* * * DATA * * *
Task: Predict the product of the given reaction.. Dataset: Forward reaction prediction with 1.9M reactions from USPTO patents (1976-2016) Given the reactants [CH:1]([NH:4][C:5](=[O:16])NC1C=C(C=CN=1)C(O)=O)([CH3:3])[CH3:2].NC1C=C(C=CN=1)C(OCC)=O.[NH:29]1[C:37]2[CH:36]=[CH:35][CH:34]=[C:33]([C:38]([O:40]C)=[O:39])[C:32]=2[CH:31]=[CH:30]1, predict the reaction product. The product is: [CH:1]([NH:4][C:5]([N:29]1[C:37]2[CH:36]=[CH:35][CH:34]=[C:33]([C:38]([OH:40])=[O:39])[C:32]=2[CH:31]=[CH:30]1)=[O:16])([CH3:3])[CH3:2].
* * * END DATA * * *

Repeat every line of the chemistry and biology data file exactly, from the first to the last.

Task: Predict the product of the given reaction.. Dataset: Forward reaction prediction with 1.9M reactions from USPTO patents (1976-2016) Given the reactants [CH:1]([NH:4][C:5](=[O:16])NC1C=C(C=CN=1)C(O)=O)([CH3:3])[CH3:2].NC1C=C(C=CN=1)C(OCC)=O.[NH:29]1[C:37]2[CH:36]=[CH:35][CH:34]=[C:33]([C:38]([O:40]C)=[O:39])[C:32]=2[CH:31]=[CH:30]1, predict the reaction product. The product is: [CH:1]([NH:4][C:5]([N:29]1[C:37]2[CH:36]=[CH:35][CH:34]=[C:33]([C:38]([OH:40])=[O:39])[C:32]=2[CH:31]=[CH:30]1)=[O:16])([CH3:3])[CH3:2].